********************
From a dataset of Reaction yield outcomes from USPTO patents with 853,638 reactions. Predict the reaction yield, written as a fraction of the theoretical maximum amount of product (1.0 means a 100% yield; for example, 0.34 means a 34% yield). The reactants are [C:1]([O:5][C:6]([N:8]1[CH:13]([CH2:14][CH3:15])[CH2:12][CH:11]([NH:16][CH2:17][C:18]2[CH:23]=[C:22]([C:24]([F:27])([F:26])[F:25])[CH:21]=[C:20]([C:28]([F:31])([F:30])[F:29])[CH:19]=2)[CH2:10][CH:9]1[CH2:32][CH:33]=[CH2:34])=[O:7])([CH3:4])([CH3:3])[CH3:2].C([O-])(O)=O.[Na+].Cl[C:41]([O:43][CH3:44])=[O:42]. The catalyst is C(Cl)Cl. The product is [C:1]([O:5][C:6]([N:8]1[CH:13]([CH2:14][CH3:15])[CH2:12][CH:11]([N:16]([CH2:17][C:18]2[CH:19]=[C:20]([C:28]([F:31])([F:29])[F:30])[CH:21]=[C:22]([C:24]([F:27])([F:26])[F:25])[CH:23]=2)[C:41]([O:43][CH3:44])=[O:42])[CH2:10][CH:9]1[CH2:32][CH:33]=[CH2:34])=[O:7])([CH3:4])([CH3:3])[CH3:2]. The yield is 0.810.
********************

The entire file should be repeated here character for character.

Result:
From a dataset of Reaction yield outcomes from USPTO patents with 853,638 reactions. Predict the reaction yield, written as a fraction of the theoretical maximum amount of product (1.0 means a 100% yield; for example, 0.34 means a 34% yield). The reactants are [C:1]([O:5][C:6]([N:8]1[CH:13]([CH2:14][CH3:15])[CH2:12][CH:11]([NH:16][CH2:17][C:18]2[CH:23]=[C:22]([C:24]([F:27])([F:26])[F:25])[CH:21]=[C:20]([C:28]([F:31])([F:30])[F:29])[CH:19]=2)[CH2:10][CH:9]1[CH2:32][CH:33]=[CH2:34])=[O:7])([CH3:4])([CH3:3])[CH3:2].C([O-])(O)=O.[Na+].Cl[C:41]([O:43][CH3:44])=[O:42]. The catalyst is C(Cl)Cl. The product is [C:1]([O:5][C:6]([N:8]1[CH:13]([CH2:14][CH3:15])[CH2:12][CH:11]([N:16]([CH2:17][C:18]2[CH:19]=[C:20]([C:28]([F:31])([F:29])[F:30])[CH:21]=[C:22]([C:24]([F:27])([F:26])[F:25])[CH:23]=2)[C:41]([O:43][CH3:44])=[O:42])[CH2:10][CH:9]1[CH2:32][CH:33]=[CH2:34])=[O:7])([CH3:4])([CH3:3])[CH3:2]. The yield is 0.810.